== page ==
- The salary cap is scheduled to jump in the next two seasons with early projections estimating a salary cap of $89 then $109 million in the next two seasons
- Any team offering Clarkson a contract can try to insert a “poison pill” year into his deal, with a large jump in salary in the 3rd season. However, the value of any contract offered by another team is averaged by the number of years of the deal for that team. So, if Team X offers Clarkson a 3 year $33 million dollar contract (this is a made up number just for the purposes of easy math), they would actually need $11 million in cap space to sign him to that deal, even though he would only make $5.6 million his first season.
- For the Lakers, however, the cap hit on that offer sheet is not averaged, but instead hits their cap at the actual annual value of the deal. So, citing the example above, the cap hit the Lakers would experience if they matched that offer sheet would be: $5.6 million (year 1), $5.9 million (year 2), $21.5 million (year 3).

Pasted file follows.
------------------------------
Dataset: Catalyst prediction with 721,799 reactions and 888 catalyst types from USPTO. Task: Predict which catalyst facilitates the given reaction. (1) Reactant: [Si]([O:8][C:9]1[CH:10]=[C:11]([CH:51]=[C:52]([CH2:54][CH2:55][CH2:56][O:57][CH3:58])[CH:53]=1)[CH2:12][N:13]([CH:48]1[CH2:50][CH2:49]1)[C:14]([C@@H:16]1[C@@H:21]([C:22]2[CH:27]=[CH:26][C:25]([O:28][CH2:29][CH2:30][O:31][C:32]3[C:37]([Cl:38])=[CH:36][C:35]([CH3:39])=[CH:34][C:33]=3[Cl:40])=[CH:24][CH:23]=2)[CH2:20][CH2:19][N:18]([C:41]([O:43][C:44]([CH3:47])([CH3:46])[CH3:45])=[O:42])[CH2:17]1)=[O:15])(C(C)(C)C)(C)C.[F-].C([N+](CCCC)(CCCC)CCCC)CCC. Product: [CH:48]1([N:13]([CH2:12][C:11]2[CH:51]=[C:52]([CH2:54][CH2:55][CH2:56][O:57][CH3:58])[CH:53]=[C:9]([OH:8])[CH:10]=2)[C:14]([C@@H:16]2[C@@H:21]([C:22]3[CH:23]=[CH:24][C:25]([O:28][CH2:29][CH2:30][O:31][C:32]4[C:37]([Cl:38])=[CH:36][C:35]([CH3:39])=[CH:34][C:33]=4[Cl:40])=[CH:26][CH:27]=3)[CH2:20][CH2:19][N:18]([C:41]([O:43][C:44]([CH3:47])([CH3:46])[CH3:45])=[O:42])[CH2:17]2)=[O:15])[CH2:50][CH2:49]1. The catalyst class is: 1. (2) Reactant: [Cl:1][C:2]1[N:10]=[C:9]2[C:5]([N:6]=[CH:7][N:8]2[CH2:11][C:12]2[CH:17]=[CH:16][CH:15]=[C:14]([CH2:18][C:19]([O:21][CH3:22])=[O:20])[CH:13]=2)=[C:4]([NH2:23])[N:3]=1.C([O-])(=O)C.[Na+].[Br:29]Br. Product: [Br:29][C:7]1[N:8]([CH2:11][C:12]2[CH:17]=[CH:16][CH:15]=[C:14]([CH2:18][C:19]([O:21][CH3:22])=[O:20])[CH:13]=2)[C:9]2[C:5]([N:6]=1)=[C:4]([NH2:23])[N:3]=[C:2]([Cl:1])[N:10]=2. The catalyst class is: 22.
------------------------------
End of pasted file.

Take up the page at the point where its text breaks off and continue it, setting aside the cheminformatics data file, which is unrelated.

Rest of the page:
That’s a lot of math I just threw at you, but it’s important to understand this conceptually because it’s one of the key reasons the Lakers’ hand is so strong. Should another team try to steal Clarkson via a backloaded offer sheet, the structure of the contract actually helps the Lakers because of the impending cap jumps and the timeline for when the Lakers will be good again.
Said another way, in the seasons the Lakers want to maximize free agent spending (the next two summers) Clarkson’s potential contract (per the example above) is the most inexpensive it will be. When his contract jumps, the cap will likely be over $110 million and Clarkson’s salary will likely be 1/5th if the total cap (or less). If you’re looking for a present day comparison, the salary cap this year is $70 million so a comparable contract to what Clarkson could make in year 3 is around $14 million in today’s money. That’s totally reasonable for a starting caliber player.
All of the above is why any report that Clarkson may become too expensive for the Lakers to afford is not taking all the facts into account. If the Lakers want to keep Clarkson, they will. It really is that simple and any haranguing to try and make it seem otherwise is off-base. Now, go read Ziller’s entire post to get a gist of the other guys the Lakers will try to chase in FA and stop worrying about Jordan Clarkson.